Track and Field: Pasko hopes injury battles are over

Injuries, injuries, injuries.

Max Pasko has had more than his share of them over the past two years. Pasko, a sprinter for the Southold/Greenport high school boys winter track team, knows only too well what an obstacle injuries can present to a sprinter.

Last year Pasko satisfied the qualifying time to compete in the Long Island Elite Indoor Meet’s 55-meter dash. The only thing was, his body had other plans. Because of a battle with Piriformis syndrome, a condition that causes compression of the sciatic nerve, the junior had to bow out.

It was a great disappointment to him.

Pasko said a cure for the condition was found, and he no longer has an issue with Piriformis syndrome. This season, however, he has been plagued by troublesome hamstring problems. Injuries, he said, have been a “major problem.”

It started with a minor hamstring strain at the beginning of the season, he said. Then, before the championship meets, he strained his left hamstring. Although Pasko said he was fully healthy at Saturday’s Long Island Elite Indoor Meet at St. Anthony’s High School, the hamstring issues had interfered to the extent that he missed several weeks of training this season.

“I understood I wasn’t going to be able to run amazing because with sprinting, I had to get like three months of training in, and if I didn’t get that three months of training, it really wasn’t going to be a really good time,” he said.

Pasko clocked 6.99 seconds in the preliminaries and didn’t qualify for the final, which was won by Brentwood senior Julio Rodriguez (6.57).

The prestigious showcase meet attracts Long Island’s best track athletes. Pasko, seeded 19th among 23 entries, finished tied for 16th against what he said was probably the best competition he has run against this season. The disruption to his training schedule hurt him, though, he said.

“I couldn’t really run anywhere near a hundred percent,” said Pasko, whose personal-best time is 6.83. He added: “Coming back from injury, I mean, it’s alright. It’s not what I want.”

Pasko wants to run faster, and to do that he needs to train regularly, and to train regularly he needs to stay injury-free. He said he needs five days a week of sprinting and seven days a week in the weight room.

Pasko took third place in the League V Championships, but wasn’t thrilled by his 6.87. In the Section XI Small School Championships, he ran 6.96 but didn’t qualify for the final. At the state qualifier, he posted 6.93, failing to qualify for the final and the state meet that will be run Saturday at Ocean Breeze Athletic Complex in Staten Island.

“Right now I don’t think I’m running good times at all,” he said. “I can run way better than this.”

Pasko, who does extensive stretching for his hamstrings, said he couldn’t even train for the small school championships.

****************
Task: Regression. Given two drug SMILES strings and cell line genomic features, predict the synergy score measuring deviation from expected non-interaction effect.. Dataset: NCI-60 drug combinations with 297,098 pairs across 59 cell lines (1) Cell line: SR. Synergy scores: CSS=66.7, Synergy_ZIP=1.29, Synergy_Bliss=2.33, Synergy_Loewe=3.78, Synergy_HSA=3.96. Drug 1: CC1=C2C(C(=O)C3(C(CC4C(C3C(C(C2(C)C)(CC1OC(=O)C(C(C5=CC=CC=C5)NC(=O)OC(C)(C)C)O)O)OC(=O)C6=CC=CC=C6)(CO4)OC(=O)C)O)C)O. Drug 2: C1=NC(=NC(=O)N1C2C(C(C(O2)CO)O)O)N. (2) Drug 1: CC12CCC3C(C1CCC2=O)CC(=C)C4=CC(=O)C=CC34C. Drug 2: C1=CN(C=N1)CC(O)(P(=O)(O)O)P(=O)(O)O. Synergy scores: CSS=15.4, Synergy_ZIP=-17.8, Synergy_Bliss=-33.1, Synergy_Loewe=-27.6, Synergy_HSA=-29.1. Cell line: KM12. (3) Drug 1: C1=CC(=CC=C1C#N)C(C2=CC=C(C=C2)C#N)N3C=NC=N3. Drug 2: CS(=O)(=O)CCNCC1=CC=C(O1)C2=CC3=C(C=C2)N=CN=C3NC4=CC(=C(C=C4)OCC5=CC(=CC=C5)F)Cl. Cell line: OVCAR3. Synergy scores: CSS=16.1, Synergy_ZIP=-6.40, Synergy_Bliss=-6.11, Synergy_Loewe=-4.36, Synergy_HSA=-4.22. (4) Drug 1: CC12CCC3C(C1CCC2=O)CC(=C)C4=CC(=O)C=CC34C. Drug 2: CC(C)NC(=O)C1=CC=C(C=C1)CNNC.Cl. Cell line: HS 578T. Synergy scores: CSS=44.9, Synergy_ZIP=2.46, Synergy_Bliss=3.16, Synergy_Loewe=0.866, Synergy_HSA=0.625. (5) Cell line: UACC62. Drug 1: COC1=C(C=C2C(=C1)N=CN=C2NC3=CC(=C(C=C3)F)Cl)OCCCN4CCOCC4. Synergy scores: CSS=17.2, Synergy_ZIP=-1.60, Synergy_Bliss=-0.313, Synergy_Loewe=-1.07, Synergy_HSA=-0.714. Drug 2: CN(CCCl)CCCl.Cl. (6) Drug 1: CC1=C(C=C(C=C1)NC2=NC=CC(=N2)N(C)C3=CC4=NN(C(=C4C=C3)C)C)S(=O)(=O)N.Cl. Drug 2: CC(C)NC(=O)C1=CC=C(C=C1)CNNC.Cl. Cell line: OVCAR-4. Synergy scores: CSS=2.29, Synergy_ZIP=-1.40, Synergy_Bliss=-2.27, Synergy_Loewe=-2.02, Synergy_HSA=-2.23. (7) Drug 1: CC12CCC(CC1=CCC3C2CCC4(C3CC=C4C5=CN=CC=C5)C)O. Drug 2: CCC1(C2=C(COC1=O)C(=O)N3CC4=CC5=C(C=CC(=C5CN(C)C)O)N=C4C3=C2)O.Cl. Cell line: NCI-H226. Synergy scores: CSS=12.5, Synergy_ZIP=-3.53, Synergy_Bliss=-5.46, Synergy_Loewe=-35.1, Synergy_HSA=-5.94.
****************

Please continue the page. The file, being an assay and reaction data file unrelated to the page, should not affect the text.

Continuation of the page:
“The small school championships, I made it way worse in that meet because I just forced myself to run,” he said. “I learned that I can’t just force myself to run when it’s just a minor tweak.”

One thing is certain: Pasko doesn’t lack motivation. He said he went to Texas last week and connected with a sprinting coach, Kevin Garrett, who taught him a lot and gave him a spring training program.

“Sprinting, there’s so many different components and I have to really like fix my mechanics because they’re just not right,” Pasko said after his final indoor meet of the season. “Every little thing just makes a difference.”

Pasko, who attends Southold High School and trains on the school’s sparkling new track (even in the bitter cold), repeatedly expressed his excitement about the coming spring season, which he plans to attack with gusto and vigor. He expects to run the 100, 200 and 400 in the spring.

“Now I’m ready to go for the whole spring season,” he said. “And then right after that spring season, I’m not going to stop training. You know, sprint training, I’m just going to keep going with that, pretty much year-round, not a single day off.”

“Next year my goal is to run 6.4, at least … 6.45 or 6.44, something like that, something around there because it’s definitely achievable,” he continued. “I have the genetics for it, it’s just that the training has to be put in and there can’t be injuries.”

Knock on wood.

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Photo caption: Southold/Greenport sprinter Max Pasko appears to be running on air during the 55-meter dash preliminaries in the Long Island Elite Indoor Meet at St. Anthony’s High School. (Credit: Robert O’Rourk)

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